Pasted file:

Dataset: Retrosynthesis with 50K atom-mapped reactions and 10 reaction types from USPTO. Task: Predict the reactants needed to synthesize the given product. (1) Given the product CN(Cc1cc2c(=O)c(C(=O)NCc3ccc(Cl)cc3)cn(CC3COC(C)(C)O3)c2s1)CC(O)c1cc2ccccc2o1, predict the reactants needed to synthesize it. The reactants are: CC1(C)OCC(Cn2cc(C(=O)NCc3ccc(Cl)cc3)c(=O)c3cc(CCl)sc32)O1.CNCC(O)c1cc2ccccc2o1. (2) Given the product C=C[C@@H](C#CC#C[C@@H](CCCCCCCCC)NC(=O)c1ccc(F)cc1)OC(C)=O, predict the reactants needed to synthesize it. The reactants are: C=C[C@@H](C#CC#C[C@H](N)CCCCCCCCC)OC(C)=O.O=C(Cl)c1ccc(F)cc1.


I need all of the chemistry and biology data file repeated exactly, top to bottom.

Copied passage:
Dataset: Retrosynthesis with 50K atom-mapped reactions and 10 reaction types from USPTO. Task: Predict the reactants needed to synthesize the given product. (1) Given the product CN(Cc1cc2c(=O)c(C(=O)NCc3ccc(Cl)cc3)cn(CC3COC(C)(C)O3)c2s1)CC(O)c1cc2ccccc2o1, predict the reactants needed to synthesize it. The reactants are: CC1(C)OCC(Cn2cc(C(=O)NCc3ccc(Cl)cc3)c(=O)c3cc(CCl)sc32)O1.CNCC(O)c1cc2ccccc2o1. (2) Given the product C=C[C@@H](C#CC#C[C@@H](CCCCCCCCC)NC(=O)c1ccc(F)cc1)OC(C)=O, predict the reactants needed to synthesize it. The reactants are: C=C[C@@H](C#CC#C[C@H](N)CCCCCCCCC)OC(C)=O.O=C(Cl)c1ccc(F)cc1.